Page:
صور الصفحة
النشر الإلكتروني

The wrongs, and insolence of tyranny !

10 Cowardly race l.. that not a husband's sword Smote that adulterous King! that not a wife Revenged her own pollution ; in his blood Wash'd herself pure, and for the sin compellid Atoned by righteous murder !.. O my God ! 15 Of what beast-matter has thou moulded them To bear with wrongs like these? There was a time When if the Bard had feign'd you such a tale, Your eyes had throbb'd with



In honest instinct would have graspt the sword. 20
O miserable men, who have disgraced
Your fathers, whom your sons must blush to name!

Ay,.. ye can threaten me! ye can be brave In anger to a woman! one whose virtue

24 Upbraids your coward vice; whose name will live Honour'd and praised in song, when not a hand Shall root from your forgotten monuments The cankering moss. Fools! fools! to think that death Is not a thing familiar to my mind; As if I knew not what must consummate

30 My glory! as if aught that earth can give Could tempt me to endure the load of life l... Scotchmen ! ye saw when Fergus to the altar Led me, his maiden Queen. Ye blest me then,.. 34 I heard you bless me,.. and I thought that Heaven Had heard you also, and that I was blest; For I loved Fergus. Bear me witness, God ! With what a heart and soul sincerity My lips pronounced the unrecallable vow 39 That made me his, him mine ; bear witness, Thou !

Before whose throne I this day must appear
Stain'd with his blood and mine! My heart was his,..
His in the strength of all its first affections.
In all obedience, in all love, I kept
Holy my marriage-vow. Behold me, Thanes! 45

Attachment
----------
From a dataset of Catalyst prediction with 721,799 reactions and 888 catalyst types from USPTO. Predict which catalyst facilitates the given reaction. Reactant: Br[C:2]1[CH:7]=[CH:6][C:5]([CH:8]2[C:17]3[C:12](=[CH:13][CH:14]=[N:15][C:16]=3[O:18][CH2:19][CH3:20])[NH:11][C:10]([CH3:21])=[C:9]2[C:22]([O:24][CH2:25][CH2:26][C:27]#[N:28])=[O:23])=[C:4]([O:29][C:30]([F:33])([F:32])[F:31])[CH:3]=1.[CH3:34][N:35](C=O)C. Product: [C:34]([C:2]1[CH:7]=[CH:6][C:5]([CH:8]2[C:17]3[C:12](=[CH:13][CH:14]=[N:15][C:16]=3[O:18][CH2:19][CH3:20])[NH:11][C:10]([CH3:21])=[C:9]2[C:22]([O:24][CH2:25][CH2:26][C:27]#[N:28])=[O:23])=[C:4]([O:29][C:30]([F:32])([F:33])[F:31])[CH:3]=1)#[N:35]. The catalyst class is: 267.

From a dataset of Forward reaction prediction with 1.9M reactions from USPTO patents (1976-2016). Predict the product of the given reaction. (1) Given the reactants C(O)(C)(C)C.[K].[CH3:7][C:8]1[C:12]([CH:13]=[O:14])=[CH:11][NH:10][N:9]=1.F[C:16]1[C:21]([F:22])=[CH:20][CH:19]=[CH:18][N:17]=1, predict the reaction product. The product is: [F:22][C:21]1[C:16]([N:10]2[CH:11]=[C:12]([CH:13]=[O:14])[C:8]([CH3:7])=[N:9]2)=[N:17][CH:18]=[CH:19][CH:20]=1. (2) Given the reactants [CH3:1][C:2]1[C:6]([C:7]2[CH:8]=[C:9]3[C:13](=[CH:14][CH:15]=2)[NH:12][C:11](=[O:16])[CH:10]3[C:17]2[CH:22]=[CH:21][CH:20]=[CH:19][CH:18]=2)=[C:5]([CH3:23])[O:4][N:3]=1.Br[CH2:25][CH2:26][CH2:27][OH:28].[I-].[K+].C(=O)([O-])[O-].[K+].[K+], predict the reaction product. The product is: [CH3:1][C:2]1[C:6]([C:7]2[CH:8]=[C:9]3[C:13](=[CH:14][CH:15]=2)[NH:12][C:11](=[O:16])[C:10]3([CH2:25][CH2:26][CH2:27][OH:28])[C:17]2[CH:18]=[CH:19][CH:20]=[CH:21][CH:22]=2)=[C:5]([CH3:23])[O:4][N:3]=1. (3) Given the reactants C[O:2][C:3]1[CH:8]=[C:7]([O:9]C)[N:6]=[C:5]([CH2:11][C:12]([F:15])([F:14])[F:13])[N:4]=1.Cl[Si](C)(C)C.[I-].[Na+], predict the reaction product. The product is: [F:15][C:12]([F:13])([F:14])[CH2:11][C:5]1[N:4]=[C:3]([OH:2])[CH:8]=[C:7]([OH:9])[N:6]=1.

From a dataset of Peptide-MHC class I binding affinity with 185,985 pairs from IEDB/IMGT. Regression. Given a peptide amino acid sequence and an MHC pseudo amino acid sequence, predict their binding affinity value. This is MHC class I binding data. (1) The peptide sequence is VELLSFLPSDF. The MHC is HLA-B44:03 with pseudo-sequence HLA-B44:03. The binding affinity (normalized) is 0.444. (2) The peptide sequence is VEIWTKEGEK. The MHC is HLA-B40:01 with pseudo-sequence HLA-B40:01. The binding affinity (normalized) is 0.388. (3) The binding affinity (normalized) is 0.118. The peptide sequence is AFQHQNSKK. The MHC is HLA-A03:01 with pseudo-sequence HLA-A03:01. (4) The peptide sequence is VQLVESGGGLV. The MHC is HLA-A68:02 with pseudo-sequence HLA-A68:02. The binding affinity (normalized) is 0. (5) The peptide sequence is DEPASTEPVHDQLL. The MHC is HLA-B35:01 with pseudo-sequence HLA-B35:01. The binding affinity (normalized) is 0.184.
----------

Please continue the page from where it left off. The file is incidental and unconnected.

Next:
Time hath not changed the face on which his eye
So often dwelt, when with assiduous care
He sought my love, with seeming truth, for one,
Sincere herself, impossible to doubt.

Time hath not changed that face ... I speak not now
With pride of beauties that will feed the worm
To-morrow; but with honest pride I say,
That if the truest and the purest love
Deserved requital, such was ever mine.
How often reeking from the adulterous bed 55
Have I received him ! and with no complaint.
Neglect and insult, cruelty and scorn,
Long, long did I endure, and long curb down
The indignant nature.

Tell your countrymen, Scotchmen, what I have spoken! Say to them 60 Ye saw the Queen of Scotland lift the dagger Red from her husband's heart; that in her own She plunged it.

Stabs herself Tell them also, that she felt No guilty fear in death.

Westbury, 1798.


Scene, The House of Collatine.


Welcome, my father! good Valerius,
Welcomel and thou too, Brutus ! ye were both
My wedding guests, and fitly ye are come.
My husband.. Collatine.. alas / no more
Lucretia's husband, for thou shalt not clasp 5
Pollution to thy bosom, ... hear me on!
For I must tell thee all.

I sat at eve
Spinning amid my maidens as I wont,
When from the camp at Ardea Sextus came.
Curb down thy swelling feelings, Collatine!
I little liked the man ! yet, for he came
From Ardea, for he brought me news of thee,
I gladly gave him welcome ; gladly listen'd, ..
Thou canst not tell how gladly,.. to his tales
Of battles, and the long and perilous siege ; 15
And when I laid me down at night to sleep,
’T was with a lighten'd heart,.. I knew thee safe,